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This much I know about what we have to do to address the mental health issues in our schools

Essential, as always.

johntomsett

I have been a teacher for 26 years, a Headteacher for 11 years and, at the age of 50, this much I know about what we have to do to address the mental health issues in our schools.

Tom Bennett tweet

As Tom well knows, I am a big fan of creating an evidence-based profession, but this I know from mere experience: Relationships matter in schools above everything else.

Local Authority resources are dwindling. Child and Adolescent Mental Health Services (CAMHS) are shrinking. As the gaps in provision for children suffering mental health issues appear in front of us like sink holes, the instinct is to fill those gaps but I’m not sure whether we can; as Sam Freedman has pointed out, schools face a minimum of a 10% cut in school funding during the next parliament, whichever political party is elected. And don’t let anyone kid you that the Pupil Premium…

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GCSE Pod Launch

GCSE Pod

Brigshaw has signed up to GCSE Pod, an online, exam board specific revision tool for use on all devices from PCs to tablets and phones.

We can use GCSEPod to support intervention and provide targeted support across Year 10 and 11. It is perfect for flipped learning, letting you set assignments and create playlists for relevant content to play in class or setting homework. You can even have GCSEPod mark your assignments for you, saving you valuable time and energy.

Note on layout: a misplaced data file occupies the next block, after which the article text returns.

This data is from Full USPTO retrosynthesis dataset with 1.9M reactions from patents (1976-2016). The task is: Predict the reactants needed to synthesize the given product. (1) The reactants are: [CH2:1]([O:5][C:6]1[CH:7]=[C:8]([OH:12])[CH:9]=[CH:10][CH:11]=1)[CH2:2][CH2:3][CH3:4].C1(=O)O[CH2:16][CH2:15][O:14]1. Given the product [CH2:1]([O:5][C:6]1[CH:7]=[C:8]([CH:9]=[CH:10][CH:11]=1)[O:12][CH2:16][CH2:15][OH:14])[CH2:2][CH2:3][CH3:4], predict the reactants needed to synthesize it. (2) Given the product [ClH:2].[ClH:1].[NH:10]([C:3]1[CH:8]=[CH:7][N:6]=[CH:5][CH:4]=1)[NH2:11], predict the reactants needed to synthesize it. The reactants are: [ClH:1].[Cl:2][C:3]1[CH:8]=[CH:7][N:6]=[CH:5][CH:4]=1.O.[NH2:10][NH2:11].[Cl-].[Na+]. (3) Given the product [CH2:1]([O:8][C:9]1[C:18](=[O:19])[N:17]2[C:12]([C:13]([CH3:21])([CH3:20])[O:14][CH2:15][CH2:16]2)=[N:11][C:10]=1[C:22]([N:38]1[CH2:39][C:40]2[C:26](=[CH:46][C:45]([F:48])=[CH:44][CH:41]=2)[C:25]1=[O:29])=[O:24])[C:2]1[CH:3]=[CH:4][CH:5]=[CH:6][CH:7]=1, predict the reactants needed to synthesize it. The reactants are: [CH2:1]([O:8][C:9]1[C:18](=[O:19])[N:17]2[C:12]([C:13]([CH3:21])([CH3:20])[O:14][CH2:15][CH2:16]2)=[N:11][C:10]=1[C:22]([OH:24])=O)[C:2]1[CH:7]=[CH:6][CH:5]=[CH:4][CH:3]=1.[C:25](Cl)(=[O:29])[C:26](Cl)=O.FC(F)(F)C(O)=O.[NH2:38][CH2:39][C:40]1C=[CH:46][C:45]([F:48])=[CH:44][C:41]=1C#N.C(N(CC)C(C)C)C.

Students and Teachers can sign up HERE.

Log in HERE.

Any questions, as always, just ask.

Brigshaw Learner Display in Technology

Here is Michelle’s idea for a ‘working’ wall display in technology using the Brigshaw Learner – along side some pictures of her display. Here is Michelle explaining how it works:

“It is a wall display that uses all of the Brigshaw learner strands, I have added examples to each column showing how to be an expert in each column.

 For instance on the organisation column I have included the equipment menu and have photographed a good example of a pupils planner showing great organisational skills and book kept in mint condition.
In the expert learner column I have used examples of pupils work in yr 7 and yr 9 showing how they have responded to feedback via G4G work, I have then re marked their work which they then completed additional G4G.
In the third column for expert home learner, I got pupils in my form to bring in examples of how they are an expert learner.  Sixth former’s brought in detailed timetables of their days and weekends all mapped out, another pupil photographed their work space, others showed how they used show my homework to help them stay organised  using photographs, others just wrote what they do to be an expert at home learning.
The idea behind it it to show pupils how they can become an expert in different ways and use it a classroom resource to direct pupils to expectations.”